On a rainy Monday night on the cusp of spring, I drench myself dashing between doorways and awnings to get a taste of Mike’s revered pulled pork sandwich. I’d looked forward to this for weeks, and a little weather wasn’t going to stand in my way.
But as I pull on the locked door to P’Cheen, I realize that the pop-up barbecue nights won’t begin until the next week, and curse my way back into the storm.
After becoming sous chef and eventually partner at P’Cheen in Inman Park, Mike LaSage began taking over the International Bistro on Monday nights and serving his own twist on old-school barbecue. It was soon apparent that he was on to something, and that a smoker of his own was in order.
Bone Lick BBQ, opened in West Midtown in August, and now LaSage serves up his ‘cue daily. Situated at the foot of the Apex West Midtown building, LaSage and his partners carved out a fun modern-kitschy space, complete with a vintage 1940’s skee-ball machine, arcade, and a claw-foot bathtub of beer.
His menu has the hallmarks of a refined chef tackling the “unrefined” world of barbecue. While you can expect to find the staple cross-section of classic barbecue here, he isn’t afraid to experiment and push a few boundaries. Hardcore traditionalists, beware.
But those looking to expand their barbecue palates should always ask about the International BBQ of the Day (MKT). Here, you see LaSage bring in a wide variety of international influences into his ‘cue, blending flavors and cooking methods in unconventional ways. I sift through cumin roasted potatoes to find the last morsels of Tecate and chili marinated goat ($18). A difficult meat to tenderize, LaSage treats the lean meat to a 24-hour stint in his Old Hickory Smoker.
If LaSage isn’t scared to buck barbecue tradition, he is downright brazen about giving his menu a healthy dose of heat. The timid should pay attention to the pig-face skull and crossbones dotting the menu – two pig-skulls means “Hella spicy” – because they appear often. For heat junkies, this reads like a playground, but for the capsaicin-averse, it is more of a minefield.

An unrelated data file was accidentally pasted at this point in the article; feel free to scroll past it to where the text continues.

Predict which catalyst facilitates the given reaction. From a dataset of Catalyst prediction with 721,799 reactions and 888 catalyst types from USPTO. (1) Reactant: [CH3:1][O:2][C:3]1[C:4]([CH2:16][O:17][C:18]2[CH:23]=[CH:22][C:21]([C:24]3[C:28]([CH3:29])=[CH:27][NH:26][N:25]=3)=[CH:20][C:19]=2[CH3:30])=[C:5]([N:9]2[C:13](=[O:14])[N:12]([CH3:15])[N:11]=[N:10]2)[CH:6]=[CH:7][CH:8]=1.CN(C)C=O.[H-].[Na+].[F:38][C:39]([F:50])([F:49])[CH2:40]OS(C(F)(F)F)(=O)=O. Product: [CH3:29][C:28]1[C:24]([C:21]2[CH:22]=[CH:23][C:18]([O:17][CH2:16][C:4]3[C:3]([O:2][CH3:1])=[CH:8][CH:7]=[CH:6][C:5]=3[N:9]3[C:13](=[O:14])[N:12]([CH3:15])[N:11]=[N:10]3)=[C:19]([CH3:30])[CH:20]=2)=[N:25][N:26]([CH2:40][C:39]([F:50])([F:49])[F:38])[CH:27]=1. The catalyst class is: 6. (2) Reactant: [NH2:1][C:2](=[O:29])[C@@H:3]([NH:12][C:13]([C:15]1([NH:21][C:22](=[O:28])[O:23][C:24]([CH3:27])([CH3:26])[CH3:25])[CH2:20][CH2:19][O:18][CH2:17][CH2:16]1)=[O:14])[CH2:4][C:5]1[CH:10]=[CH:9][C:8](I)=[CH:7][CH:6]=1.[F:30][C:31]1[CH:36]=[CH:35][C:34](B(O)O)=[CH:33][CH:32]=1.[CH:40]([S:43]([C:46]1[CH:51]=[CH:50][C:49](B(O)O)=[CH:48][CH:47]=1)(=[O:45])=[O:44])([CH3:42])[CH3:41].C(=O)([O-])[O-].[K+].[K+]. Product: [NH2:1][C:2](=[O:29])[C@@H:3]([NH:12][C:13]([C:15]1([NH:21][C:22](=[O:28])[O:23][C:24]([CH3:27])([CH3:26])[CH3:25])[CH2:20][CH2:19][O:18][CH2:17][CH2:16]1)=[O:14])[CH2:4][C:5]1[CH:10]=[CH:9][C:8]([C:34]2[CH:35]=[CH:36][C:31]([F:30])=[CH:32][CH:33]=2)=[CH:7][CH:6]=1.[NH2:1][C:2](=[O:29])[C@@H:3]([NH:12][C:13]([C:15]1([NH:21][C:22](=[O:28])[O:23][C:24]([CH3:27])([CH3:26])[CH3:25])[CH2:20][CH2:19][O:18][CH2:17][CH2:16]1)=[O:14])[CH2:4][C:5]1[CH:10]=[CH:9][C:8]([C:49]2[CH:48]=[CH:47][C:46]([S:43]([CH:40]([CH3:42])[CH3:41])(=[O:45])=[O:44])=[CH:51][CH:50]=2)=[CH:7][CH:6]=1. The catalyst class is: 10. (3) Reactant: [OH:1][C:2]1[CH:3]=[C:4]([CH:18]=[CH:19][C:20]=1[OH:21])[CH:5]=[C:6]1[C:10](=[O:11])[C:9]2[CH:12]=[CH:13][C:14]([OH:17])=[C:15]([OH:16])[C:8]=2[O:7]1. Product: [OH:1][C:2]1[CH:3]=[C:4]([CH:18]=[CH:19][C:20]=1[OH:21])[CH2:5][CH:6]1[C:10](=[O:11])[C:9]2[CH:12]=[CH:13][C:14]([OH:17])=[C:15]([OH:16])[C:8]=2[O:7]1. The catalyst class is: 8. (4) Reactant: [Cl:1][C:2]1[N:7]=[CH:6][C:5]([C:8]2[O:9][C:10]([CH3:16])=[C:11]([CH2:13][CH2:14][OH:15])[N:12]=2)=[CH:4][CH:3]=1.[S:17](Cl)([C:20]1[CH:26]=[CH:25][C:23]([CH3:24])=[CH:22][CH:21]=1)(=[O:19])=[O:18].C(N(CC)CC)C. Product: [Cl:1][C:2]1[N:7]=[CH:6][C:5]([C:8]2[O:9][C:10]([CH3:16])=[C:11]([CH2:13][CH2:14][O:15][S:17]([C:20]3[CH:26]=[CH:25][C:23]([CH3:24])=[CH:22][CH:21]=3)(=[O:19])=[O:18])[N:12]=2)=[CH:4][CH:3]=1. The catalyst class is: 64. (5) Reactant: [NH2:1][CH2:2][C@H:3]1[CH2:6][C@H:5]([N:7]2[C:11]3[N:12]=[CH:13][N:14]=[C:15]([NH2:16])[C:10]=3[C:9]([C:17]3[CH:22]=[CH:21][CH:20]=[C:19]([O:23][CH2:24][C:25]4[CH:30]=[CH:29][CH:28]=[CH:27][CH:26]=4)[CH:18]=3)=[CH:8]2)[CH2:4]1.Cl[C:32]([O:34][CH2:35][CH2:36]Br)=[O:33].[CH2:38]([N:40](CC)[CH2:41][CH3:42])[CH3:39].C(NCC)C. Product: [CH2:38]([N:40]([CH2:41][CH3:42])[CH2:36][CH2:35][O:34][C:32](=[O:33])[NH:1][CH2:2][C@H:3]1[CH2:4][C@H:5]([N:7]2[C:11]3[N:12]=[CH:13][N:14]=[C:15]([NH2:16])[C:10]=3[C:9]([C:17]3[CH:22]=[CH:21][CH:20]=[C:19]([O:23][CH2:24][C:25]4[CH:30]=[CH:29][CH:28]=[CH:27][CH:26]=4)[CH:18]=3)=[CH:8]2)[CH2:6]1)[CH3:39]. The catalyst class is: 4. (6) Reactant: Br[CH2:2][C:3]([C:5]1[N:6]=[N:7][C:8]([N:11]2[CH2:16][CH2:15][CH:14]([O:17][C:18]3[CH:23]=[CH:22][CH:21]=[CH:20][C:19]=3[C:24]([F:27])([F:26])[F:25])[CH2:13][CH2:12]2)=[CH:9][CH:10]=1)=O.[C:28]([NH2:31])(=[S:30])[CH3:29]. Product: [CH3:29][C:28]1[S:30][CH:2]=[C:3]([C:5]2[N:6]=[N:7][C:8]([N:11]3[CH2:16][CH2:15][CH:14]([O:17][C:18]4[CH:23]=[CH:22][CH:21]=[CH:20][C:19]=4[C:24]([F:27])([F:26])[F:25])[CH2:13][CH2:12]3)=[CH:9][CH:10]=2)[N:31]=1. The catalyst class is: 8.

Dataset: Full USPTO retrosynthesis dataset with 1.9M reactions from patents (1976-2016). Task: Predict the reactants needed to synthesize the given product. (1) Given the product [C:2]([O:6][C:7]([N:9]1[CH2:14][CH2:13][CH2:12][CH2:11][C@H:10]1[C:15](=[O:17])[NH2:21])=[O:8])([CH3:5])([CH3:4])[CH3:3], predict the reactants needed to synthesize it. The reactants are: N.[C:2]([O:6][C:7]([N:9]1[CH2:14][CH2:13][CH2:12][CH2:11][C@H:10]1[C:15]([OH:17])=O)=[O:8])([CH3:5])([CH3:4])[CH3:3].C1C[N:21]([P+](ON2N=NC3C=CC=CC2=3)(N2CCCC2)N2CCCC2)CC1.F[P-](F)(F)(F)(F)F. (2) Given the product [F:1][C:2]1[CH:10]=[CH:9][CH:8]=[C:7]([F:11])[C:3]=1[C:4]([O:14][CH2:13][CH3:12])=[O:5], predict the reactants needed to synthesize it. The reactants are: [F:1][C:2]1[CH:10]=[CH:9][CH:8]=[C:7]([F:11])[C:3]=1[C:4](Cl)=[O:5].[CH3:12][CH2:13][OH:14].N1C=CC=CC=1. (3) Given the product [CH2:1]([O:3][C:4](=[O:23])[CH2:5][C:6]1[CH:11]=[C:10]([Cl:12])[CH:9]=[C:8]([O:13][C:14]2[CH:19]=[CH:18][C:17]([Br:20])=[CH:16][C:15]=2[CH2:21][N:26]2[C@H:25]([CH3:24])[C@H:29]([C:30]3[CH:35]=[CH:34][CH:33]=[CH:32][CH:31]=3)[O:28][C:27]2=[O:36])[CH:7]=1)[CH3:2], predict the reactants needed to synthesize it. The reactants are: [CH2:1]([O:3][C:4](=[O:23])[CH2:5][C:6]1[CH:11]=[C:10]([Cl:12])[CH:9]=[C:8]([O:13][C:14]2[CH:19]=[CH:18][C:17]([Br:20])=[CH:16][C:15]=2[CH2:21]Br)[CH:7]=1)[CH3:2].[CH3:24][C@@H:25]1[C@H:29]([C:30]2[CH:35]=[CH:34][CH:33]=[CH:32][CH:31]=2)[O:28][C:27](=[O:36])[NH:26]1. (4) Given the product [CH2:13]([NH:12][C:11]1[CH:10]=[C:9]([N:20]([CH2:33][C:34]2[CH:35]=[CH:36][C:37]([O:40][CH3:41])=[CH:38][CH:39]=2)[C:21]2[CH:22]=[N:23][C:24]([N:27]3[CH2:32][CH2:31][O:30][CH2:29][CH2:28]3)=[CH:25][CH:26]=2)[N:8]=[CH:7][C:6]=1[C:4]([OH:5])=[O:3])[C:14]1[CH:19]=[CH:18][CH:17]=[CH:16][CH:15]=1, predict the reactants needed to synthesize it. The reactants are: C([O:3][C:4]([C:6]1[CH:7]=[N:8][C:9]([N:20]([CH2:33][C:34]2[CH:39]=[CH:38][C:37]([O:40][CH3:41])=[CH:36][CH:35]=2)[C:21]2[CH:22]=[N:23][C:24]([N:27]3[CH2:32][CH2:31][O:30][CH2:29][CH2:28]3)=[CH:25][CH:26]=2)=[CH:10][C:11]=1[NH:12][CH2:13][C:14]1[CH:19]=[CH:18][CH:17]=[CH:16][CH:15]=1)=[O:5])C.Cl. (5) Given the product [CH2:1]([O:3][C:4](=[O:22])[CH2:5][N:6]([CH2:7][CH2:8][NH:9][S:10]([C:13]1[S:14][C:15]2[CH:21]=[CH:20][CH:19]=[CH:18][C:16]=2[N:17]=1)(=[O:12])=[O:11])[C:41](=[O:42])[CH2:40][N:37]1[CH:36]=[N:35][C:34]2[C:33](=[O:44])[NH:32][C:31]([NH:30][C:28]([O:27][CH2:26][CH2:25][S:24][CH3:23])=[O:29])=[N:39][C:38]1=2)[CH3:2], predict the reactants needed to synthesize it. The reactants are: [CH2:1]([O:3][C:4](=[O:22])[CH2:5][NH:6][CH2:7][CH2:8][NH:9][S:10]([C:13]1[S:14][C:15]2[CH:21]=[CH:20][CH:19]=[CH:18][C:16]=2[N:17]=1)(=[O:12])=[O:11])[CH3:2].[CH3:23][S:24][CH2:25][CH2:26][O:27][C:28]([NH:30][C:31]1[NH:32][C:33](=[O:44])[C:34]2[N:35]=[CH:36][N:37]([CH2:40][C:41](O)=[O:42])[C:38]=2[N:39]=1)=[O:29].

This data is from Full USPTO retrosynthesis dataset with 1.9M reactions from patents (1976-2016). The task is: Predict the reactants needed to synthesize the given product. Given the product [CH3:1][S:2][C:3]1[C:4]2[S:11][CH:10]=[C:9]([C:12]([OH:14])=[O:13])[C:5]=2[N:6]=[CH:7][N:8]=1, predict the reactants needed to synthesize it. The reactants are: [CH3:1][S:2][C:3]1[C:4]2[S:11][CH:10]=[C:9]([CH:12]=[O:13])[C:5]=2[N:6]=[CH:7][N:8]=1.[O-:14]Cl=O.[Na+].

The slow heat of the sausage plate ($14) had me going a little cross-eyed near the end, and the decision to pair this with the equally spicy pork braised collards wasn’t helping. But the strong smoke in the sausage and rich, porky greens kept bringing me back for more punishment. You may opt to take your order of wings ($9) “naked”, but double-dipped in the sweet heat of chipotle barbecue sauce is the way to go.
Similarly, choose from Bone Lick’s array of five sauces wisely, as most have their fair share of kick. The vinegary North Carolina and mustard-based South Carolina sauces prove to be generally mild, but a heavy hand with the Pepper Vinegar sauce rakes black pepper down the back of the throat. And if the spicy-sweet Kansas City sauce is too much, you can always reach for the aptly named Wimp Sauce, with all of the sweet, none of the heat.
While innovation and novelty are nice, Bone Lick won’t win over hardcore barbecue lovers unless LaSage can execute on the basics.
I breathe a sigh of relief as I bite into my pulled pork sandwich ($8) and immediately taste the white oak and pecan smoke steeped into the blackened bark of the meat. Pecan Smoked Chicken ($12) surprises me with the deep penetration of smoke and reservoir of moisture lurking beneath the skin. And despite appearances, the thick black bark on my spare ribs ($12, ¼ rack) doesn’t overwhelm the flavor of the meat. Sully these dry ribs with sauce if you’d like, but there is more than enough flavor there to shine without it.
But what of that boon to pitmasters everywhere, the ever-so temperamental brisket? Unfortunately, I have to call this one a draw. My first taste came as part of the Menage Trois ($18), a three-meat sampler, and my slice suffered from dehydration, obviously a cut from the flat. But on a return trip, I’m awarded with a honking slab of juicy and smoky beef in my Brisketlicious platter ($14). There is certainly an element of timing with brisket, and LaSage proves that he knows how to do it correctly. But a little work on consistency may be needed.
Overall, Bone Lick BBQ executes the foundations of barbecue extremely well, while injecting some fun and innovation into an otherwise tradition-steeped cuisine. If you want to expand your barbecue horizons, this West Midtown smokehouse is worth a trip.
BONE LICK BBQ – Midtown Food: barbecue with international twists Service: friendly and sufficient for a barbecue joint, but can get overwhelmed Best dishes: pulled pork Sammy, pecan smoked chicken, pulled pork Vegetarian selections: one salad and a veggie sandwich Credit cards: Visa, Mastercard, and American Express Hours: Kitchen 11 a.m.-11 p.m., bar open late daily Children: should be fine Parking: free parking in the Apex deck Reservations: yes Wheelchair access: yes Smoking: no Noise level: low to loud, depending on the crowd Patio: yes Takeout: yes